Twelfth A\enui>, one block wet of
( i I'll 11 vilir M
Thi'   Killtiir,   The     UliyHney."
Iiciir   Sir:
I hon 1,1 like In tuke this ■ >pi»i>rI unity in ox-
liri'n. my (hunk* tn all thiwe who auppiirttxl
me In ihe iwent campaign mul election fur
ttu> I'ri'slilnnt nf the Mon'n UriderKrailiiHte
Siieit'iy.
Sincerely,
ALAN  T   CAMI'IIKI.I,.
Class and Club
Notes
HOUSEHOLD SCIENCE CLUB
Tbe Household Science Club will hold
its first meeting on Wednesday at 12.10
in Room 101. All girls interested in this
course please attend.
BOXING CLUB
Campus pugilists predict that, boxing
will tiike its rightful place in cumpus
athletics this year, judging from the
number of promising freshmen. Frank
Hall was elected president for the season.
Training will begin October 14th ut 8
o'clock in the gym. Any who have not
yet joined but intend to must be on
hand Tuesday night with strip.
TENNIS TOURNAMENT
Calling the Tennis Tournament of the
lost year or ho a failure, the Tennis ('tub
executive is asking for more co-operation
from momhors this fall. All matches
should lie played off, weather |H>rmlttiiig,
it is urged.
Club fees are due now nnd can lie
payed to N. K. McConnell, He, ",\'.i,
Phyllis While, Arts ':!'_, or C. A. Yolland,
Arts ';i:i,
ART" CLUB
Tbe first meeting of the Art ('bib will
tie held today, at 12.15 iu Arts 202.
New uieintrcrs invited.
AGRICULTURAL CLUB
"Home recent researches in the Field
of Agricultural Bacteriology" will lie
the subject of Dr. Laird's address at the
first meeting of the Agricultural Club,
on Tuesday, Ootober 14, at 8 p.m., at
the home of Prof. K. L. Davis, 4410
12th Avenue West. All those interested
are urged to attend, especially the Freshmen.
SOCIAL SCIENCE CLUB
All members are notified that the first
annual meeting of the Social Science
Club will be held in Room Arts 203,
Wednesday 16, 12.15 noon, for the purpose of electing new members and discussing the program for the coming year.
DER DEUTSCHE VEREIN
The flrst meeting of the Deutsche
Verein will be held at the home of Miss
Halloinore, 1930 Quilchena Crescent, on
October 13 at 7.45 p.m. Take Interurbun
to Strathcona East and walk one block
downhill. Miss Hullomore will give an
illustrated talk on the Passion Play at
Oberammergau. All members are expected to be there and other students in
German who are interested, are invited
to attend. There will be election of
officers for tbe coming year.
LITERARY FORUM
The meeting of Thursday noon bas
been postponed till Tuesday at 12. All
members are requested to attend. Arts
105.
HISTORICAL SOCIETY
At u business meeting of tbe Historical
Society, Wednesday, Oct over 8, the following applications for membership were
accepted: Jean Margolis, Viola Davis,
William Roper, Mary Wallace. Frank
Snowsoll, Katie Thierson. Members will
be notified of the time and place of the
Society's first meeting.
WOMEN'S TRACK CLUB
Plans for a women's track meet in
the fall and another in tne spring will
be discussed at a meeting to be held
Monday noon in Arts 100, according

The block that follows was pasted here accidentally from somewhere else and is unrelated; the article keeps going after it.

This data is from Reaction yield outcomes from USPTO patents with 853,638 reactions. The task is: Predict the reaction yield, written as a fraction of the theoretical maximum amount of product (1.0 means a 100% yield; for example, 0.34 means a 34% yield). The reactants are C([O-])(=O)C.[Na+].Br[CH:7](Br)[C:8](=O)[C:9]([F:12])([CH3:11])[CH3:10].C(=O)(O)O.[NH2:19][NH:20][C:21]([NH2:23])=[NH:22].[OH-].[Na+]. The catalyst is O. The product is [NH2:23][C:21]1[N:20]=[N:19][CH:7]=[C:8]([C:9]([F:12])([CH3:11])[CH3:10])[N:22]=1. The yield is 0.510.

to Sally Carter, President of the Club.
It is expected that a regular training program will be instituted in the
near future. All these int.ersted are
requested   to  attend.
Howard Acclaimed Head
Of Sophomore Class
Ronny Howard ami Mary Matheson
were elected president and vice-president
of the Sophomore class at a meeting
held Tuesday noon. Other members of
tlie executive include: .lean McNaughton,
secretary; Don Davidson, Treasurer;
Isabel Arthur, Closs Reporter; Millicent
Simin, Women's Literary Rep.; Andree
llar*>er, Women's Athletic Rop.; Bill
Dunford, Men's Athletic Rep.; Jack
White, Men's Literary Rep.
NOON HOUR SPEAKERS WILL
FEATURE S.C.M. PROGRAM
Under the auspices of the 8.C.M. a
series of open noon-hour lectures on
"Modern Religious Perplexities" by
leaders in the religious thought of tbe
city will begin next Tuesday, Octolier
14,
"The Failure of Jesus" is the topic
of the first address by Rev, A. E.
Whitehouse of Chown Church.
Other speakers and their subjects
are:
Oet. 21 Dr. II. I.. McNeill, "Christianity and Humanism,"
Oct, 2R Dr. II. R. Trumpour, "The
Modern  Approach to the  Bible."
Nov. I Canon Sovereign, "Psychology and Religion."
Nov. 11--Mr. E. McGougan, "Things
Invisible."
Nov. IS--Dr. J. G. Brown, "Science
und Religion."
Nov. 25—Dr. Willard Browing.
These meetings willl be held on
Tuesday noons in Aggie 100 at 12.10
sharp.
"WATCH MY
SMOKE"!
I'll show you
speed in studies
and sports - and
when it comes to
smoking I'm
there every time
with Turrets.
TURRET
OlOAKITfll
Mild and Fragrant
t___j^»v"3_a
Save the valuable
"POKER HANDS"
Somebody wants   #
Your Photograph •
Special school styles
and prices at our
studio
Bridgmarfs
Studio
413 Granville Street
University Book Store
Hours: 9 a.m. to 6 p.m.; Saturdays, 9 a.m. to 1 p.m.
Loose-Leaf Note Books, Exercise Books and Scribblers
at Reduced Prices
Graphic and Engineering Paper, Biology Paper.
Loose-Leaf Refills, Fountain Pens and Ink.
Pencil and Drawing Instruments.
Crepe Paper for Masquerades, etc
ALL YOUR BOOK SUPPLIES SOLD HERE
Clothing And Furnishings At Bona-Fide Savings
Qualities and Values That Are Not Exaggerated
Navy Blue Chinchilla Overcoats
THE SEASON'S STYLE LEADER